A South African author has published an open letter imploring Atul and Ajay Gupta to use bitcoin as a means to circumvent the banking embargo targeting the family.
The Gupta family came to South Africa from India during the 1990s, and soon built a business empire – spanning the media, mining, and computer hardware industries. Recently, the Guptas have been the target of accusations of corruption owing to ties to South African president Jacob Zuma.
“The Very Banks Who Closed Your Bank Accounts and Made You Bleed Are the Ones Who Would Feel the Pain in All of This”
As a consequence of accusations of money laundering and suspicious transactions, numerous South African and international banking institutions have recently shut down Gupta-owned accounts.
South African author, Philip Haslam, has published an open letter to Atul and Ajay of the Gupta family, imploring them to adopt bitcoin as a means to circumvent the banking embargo that currently targets the family. Philip Haslam is the author of ”When Money Destroys Nations” alongside Russell Lamberti, which focuses on the social toll of hyperinflation – drawing heavily from Haslam’s work on Zimbabwe.
Haslam’s letter opens by stating “I have been following the recent media attention around your banking problems with some interest. What a dilemma you find yourself in! Banks won’t bank with you even when you own shares in them and own certain politicians who regulate those banks.”
Image from a protest against Atul Gupta in Cape Town
The Gupta family have been accused wielding as “shadow state” in South Africa. The family has long held ties to Jacob Zuma – who has held office as president in South Africa since 2009. A recent academic report has described the actions of the Zuma and Gupta families as having “started off… as colluding in relatively low-level corruption” before their activities “evolved into state capture and the repurposing of state institutions” following Zuma’s ascension to the presidency.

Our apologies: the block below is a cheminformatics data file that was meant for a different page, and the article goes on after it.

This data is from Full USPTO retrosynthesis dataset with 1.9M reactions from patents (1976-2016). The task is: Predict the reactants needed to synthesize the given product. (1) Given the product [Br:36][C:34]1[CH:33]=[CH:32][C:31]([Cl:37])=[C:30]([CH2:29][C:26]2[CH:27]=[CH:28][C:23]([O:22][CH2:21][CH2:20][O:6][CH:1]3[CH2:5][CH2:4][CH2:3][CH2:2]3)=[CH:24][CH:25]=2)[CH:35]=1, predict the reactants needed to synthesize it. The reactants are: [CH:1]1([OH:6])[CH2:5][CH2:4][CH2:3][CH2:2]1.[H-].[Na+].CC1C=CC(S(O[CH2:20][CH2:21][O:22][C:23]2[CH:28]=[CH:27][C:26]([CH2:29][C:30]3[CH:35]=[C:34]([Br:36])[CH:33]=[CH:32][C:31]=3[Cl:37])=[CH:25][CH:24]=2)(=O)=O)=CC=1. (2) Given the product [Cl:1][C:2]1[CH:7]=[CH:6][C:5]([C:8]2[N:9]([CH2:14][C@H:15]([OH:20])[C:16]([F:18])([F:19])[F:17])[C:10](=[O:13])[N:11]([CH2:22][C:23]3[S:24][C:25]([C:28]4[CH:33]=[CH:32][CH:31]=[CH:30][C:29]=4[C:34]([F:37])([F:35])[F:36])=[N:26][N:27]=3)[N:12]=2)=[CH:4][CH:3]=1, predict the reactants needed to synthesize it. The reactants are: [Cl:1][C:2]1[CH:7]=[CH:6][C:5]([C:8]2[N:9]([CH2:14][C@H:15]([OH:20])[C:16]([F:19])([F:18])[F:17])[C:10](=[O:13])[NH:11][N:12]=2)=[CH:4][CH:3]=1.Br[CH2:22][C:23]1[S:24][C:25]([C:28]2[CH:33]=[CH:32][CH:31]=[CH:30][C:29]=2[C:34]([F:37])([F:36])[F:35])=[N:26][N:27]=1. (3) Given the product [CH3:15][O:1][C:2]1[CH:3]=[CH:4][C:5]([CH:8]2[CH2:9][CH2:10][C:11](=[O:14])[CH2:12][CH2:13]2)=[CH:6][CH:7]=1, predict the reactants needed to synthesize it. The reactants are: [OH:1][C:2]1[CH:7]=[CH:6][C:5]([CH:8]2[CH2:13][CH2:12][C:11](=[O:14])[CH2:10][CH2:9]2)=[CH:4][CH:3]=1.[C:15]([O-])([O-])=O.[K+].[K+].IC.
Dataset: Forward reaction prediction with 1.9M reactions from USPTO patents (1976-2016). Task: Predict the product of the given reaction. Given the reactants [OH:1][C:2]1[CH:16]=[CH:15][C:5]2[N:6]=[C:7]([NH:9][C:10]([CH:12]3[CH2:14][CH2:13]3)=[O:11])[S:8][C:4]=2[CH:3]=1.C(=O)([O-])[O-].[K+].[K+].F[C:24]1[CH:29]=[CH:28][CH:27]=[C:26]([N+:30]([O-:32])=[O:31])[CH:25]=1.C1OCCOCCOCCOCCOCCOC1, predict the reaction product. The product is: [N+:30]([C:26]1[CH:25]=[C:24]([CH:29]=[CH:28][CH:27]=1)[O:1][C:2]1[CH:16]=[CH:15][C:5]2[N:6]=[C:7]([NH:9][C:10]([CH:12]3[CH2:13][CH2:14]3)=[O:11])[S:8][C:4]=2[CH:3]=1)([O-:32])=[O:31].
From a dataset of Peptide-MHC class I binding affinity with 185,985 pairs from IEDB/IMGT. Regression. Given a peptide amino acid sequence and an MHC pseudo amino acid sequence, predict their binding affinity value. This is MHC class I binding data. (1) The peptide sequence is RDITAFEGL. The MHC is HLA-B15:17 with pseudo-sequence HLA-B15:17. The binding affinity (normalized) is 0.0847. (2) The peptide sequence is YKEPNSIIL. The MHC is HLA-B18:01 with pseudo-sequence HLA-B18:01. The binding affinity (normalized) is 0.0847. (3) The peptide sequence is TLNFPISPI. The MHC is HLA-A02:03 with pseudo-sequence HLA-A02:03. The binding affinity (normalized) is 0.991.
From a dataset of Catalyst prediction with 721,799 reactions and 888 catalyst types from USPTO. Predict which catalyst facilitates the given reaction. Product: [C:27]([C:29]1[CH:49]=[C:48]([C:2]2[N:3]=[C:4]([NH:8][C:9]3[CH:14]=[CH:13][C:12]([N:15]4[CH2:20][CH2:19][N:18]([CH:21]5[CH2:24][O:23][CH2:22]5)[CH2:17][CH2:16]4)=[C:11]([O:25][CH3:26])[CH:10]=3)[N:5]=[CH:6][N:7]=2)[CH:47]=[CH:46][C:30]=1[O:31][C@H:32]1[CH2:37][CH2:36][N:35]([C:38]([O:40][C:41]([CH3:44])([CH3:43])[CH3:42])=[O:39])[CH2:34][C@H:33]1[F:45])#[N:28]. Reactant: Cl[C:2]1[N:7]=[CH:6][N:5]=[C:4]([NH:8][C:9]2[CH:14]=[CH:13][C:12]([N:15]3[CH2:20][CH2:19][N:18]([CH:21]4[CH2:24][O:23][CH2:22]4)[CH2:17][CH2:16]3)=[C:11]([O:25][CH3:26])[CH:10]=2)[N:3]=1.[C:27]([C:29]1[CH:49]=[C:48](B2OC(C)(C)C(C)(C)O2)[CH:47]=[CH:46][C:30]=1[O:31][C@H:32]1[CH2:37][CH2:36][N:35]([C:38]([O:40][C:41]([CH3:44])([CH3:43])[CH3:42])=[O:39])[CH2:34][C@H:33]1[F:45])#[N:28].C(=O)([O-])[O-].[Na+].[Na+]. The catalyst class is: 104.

Haslam argues that there will be no way out of the banking embargo for the Gupta’s, who are currently barred from accessing services with two international and four South African financial institutions. Haslam argues that a bank that continually processes suspicious transactions risks being “cut out of global clearing activities and since local clearing houses… rely on being connected globally,… worldwide financial authorities… have the power to stop a bank from making local South African payments from one bank to another.”
Haslam tells the Gupta’s that “global banking authorities have more power than you realize and it means you will likely face increasing problems with banks even back in India as they blacklist your transactions… Unfortunately for you, you cannot capture the IMF or Federal Reserve.”
“For as Long as You Play Using the Systems They Control, They Will Make Banking Life Difficult for You”
Haslam asserts that the “only viable option” for the Guptas is to turn to cryptocurrency. Halam argues that the Guptas “could arrange for bitcoin and other cryptocurrencies… to be made legal tender in South Africa… You could establish an independent currency system, with people paying bitcoin at the tills and even paying tax in bitcoin. You would have no need of the banks.”
South African President, Jacob Zuma
Haslam concedes that he has “ulterior motives” in recommending that the Guptas adopt cryptocurrency, stating that “with a fixed money system, their corruption will be severely reined in.” Haslam accuses the Guptas of seeking to gain “control of the South African Reserve Bank… to print money for themselves.” If the nation were to adopt bitcoin, Haslam argues, the cycle of the “government… printing money to repay lenders” would be broken through bitcoin’s attribute of possessing “a fixed supply of money.”
Haslam concludes by offering the Guptas a final “special benefit” of adopting bitcoin – “revenge”. Haslam tells the Gupta’s that “the very banks who closed your bank accounts and made you bleed are the ones who would feel the pain in all of this. Bitcoin as a money and banking model would inherently compete with the business of the banks.”